Disclaimer: I do not own Supernatural or Buffy the Vampire Slayer.

A/N: This is in response to the Guild of the Fantastic Quill's Song challenge, Bonus Round. Different aspects of this story (characters, plot, setting) were influence by four songs. If you want more info on that, feel free to ask.

Setting: Not very important for the Buffy verse. You can make your assumptions by what I mention. For Supernatural, the waking scenes are from early season 4, as you can probably gather.

"Carry on. . ."

That's what the voice always said, the one in his mind. It tucked him in bed every night. It let him get some sleep. It brought the dreams.

He'd told himself, for the longest time, that it was his father's voice. But he knew that wasn't quite true. One night he'd woken, hearing Sam struggling in a nightmare, and he'd known then that the voice was a woman's.

"Carry on. . ."

Before Hell, after Hell, her message was the same. He hadn't told anyone. They didn't need to know. They didn't need to hear that the drive he had, the need to keep going, keep fighting, keep hunting came from a woman's voice in his dreams.

He'd started remembering the voice a few years back, but even then, even after he'd recognized it as forming words, he knew that he'd heard it before, in the past. When he was sure it wasn't his father's, he thought it must be his mother's. It was her, he thought. That's why she was so familiar.

The nights he'd struggled for sleep, rare nights, as the sand was moving fast, his year almost up, she's spoken to him. A face had come to him. He saw the blond hair and wanted to touch it; then he'd saw the face, from a distance, from a dream away.

She'd knocked the breath from him, woke him, her words still in his ears. "Heaven waits," she said, as if she knew for sure.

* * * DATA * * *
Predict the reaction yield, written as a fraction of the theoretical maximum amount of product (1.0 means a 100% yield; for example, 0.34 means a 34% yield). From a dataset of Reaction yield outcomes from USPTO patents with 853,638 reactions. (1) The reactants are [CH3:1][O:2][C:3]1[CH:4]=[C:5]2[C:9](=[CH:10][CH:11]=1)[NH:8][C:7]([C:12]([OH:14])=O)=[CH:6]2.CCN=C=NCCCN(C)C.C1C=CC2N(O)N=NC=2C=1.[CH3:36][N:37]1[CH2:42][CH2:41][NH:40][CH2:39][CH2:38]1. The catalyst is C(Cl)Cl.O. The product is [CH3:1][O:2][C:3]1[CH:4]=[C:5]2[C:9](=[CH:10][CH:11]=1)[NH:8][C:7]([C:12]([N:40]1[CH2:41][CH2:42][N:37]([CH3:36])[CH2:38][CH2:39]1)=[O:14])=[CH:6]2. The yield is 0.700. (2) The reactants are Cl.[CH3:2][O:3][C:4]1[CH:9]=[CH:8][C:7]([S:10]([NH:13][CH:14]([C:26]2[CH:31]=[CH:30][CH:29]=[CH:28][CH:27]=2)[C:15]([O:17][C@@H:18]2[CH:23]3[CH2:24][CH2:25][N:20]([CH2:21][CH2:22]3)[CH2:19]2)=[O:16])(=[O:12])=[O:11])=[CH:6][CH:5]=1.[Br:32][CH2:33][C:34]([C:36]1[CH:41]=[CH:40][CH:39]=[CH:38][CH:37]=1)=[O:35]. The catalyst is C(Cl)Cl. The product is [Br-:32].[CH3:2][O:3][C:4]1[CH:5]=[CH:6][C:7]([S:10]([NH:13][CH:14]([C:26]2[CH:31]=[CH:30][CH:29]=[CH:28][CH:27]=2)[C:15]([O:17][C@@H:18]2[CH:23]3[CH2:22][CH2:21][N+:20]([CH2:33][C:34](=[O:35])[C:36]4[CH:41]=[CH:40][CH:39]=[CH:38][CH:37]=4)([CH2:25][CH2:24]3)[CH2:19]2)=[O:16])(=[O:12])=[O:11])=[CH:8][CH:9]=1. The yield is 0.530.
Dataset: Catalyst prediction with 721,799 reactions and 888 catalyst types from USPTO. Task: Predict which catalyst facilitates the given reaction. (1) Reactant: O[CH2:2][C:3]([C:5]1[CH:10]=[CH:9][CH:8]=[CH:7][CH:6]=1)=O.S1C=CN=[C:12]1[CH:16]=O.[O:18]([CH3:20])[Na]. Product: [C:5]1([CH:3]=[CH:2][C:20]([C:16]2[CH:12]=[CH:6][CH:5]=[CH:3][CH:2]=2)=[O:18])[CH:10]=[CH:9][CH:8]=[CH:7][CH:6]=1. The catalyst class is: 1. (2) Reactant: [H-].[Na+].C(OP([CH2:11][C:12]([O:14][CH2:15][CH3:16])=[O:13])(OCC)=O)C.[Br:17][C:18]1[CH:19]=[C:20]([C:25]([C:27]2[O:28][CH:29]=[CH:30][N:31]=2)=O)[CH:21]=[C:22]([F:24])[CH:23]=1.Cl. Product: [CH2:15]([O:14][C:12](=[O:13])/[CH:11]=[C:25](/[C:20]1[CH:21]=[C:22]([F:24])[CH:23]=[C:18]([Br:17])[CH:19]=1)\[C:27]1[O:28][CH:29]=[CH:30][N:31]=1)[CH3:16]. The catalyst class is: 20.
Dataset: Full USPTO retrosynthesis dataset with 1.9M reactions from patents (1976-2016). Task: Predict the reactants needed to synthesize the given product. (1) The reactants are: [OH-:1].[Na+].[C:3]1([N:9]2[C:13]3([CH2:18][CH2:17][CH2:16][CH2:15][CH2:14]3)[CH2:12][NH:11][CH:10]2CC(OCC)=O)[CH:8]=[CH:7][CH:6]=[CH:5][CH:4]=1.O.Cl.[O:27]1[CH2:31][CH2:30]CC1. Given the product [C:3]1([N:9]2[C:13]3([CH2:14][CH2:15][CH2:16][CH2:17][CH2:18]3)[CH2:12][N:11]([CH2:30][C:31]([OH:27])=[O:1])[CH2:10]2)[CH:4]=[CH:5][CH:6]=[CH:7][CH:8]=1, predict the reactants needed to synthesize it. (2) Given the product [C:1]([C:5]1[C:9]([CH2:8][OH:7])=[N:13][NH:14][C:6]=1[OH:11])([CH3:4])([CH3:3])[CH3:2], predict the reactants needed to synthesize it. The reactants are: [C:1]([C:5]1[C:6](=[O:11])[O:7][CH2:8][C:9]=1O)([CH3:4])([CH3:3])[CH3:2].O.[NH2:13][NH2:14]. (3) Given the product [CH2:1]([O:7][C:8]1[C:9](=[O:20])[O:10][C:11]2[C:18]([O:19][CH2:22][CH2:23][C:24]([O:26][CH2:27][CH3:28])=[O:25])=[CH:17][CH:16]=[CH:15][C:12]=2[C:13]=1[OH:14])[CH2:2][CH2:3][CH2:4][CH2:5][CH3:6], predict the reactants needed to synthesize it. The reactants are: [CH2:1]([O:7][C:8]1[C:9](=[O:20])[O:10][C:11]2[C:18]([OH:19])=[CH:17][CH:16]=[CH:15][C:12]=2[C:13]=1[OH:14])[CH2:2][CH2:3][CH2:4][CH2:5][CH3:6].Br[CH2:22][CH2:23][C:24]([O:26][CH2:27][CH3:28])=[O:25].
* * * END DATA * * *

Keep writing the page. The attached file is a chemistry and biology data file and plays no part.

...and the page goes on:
He'd sat up in a cold sweat. Heaven didn't wait. That had been a month before Hell came knockin'.

Now, after coming back, he wondered again at her words. And again thought of that distant face. It hadn't been his mother's. It had been a girl's, no a woman's. A young woman's, small and heart shaped. Beautiful.

And she'd had nothing in her eyes, nothing but fire.


The dreams were more vivid of late. A part of him wondered why. Was it because he'd died, was that it? For some reason, he thought that might make him closer to her. He wasn't sure why.

And he wasn't sure why she appeared, over and over. Why did he deserve the chance to see her?

In that, he remembered the angel's words. Did he think he wasn't worthy of her? He shook his head, putting his head against his pillow, his hands over his stomach. Wet eyes danced over the shadowed ceiling above him.

Sam was snoring. Dean wondered if Castiel would drop in tonight.

He closed his eyes. She would, he knew.

Sometimes she spoke words to him. Other times, it was as if she couldn't see him, as if she were awake, living her life, and he was a fly on the wall watching her.

He saw her make love to a man. And her eyes showed nothing when they looked his way.

He saw her cry when a door shut behind her. And her eyes showed nothing.

He watched her fight. And her eyes were full of fire.

Dean knew he could find that fire again, if he ever met her.


It chilled him to the bone, the thought of her.

Dean sat at the small table, downing an overloaded burger, wiping his face with the back of his hand. Sammy was rattling on, his eyes roaming his laptop as he spoke. Dean wasn't listening. He was thinking.

The dream last night had been different. He'd finally hear her name. He couldn't help but think he'd heard it before: Buffy.

She wasn't talking to him. Someone had shouted it at her, begging her to turn around.

When she had, she had said what she was, a slayer.

Dean wasn't sure what that meant. But he'd seen so many fragments in his dreams, so many fights . She moved like a predator in a dancer's body. She overcame with her advisories easily, breaking them, cutting them, destroying them. She took on the bad guys, Dean knew. He had seen their faces sometimes, mangled and fanged. Monsters, almost all of them.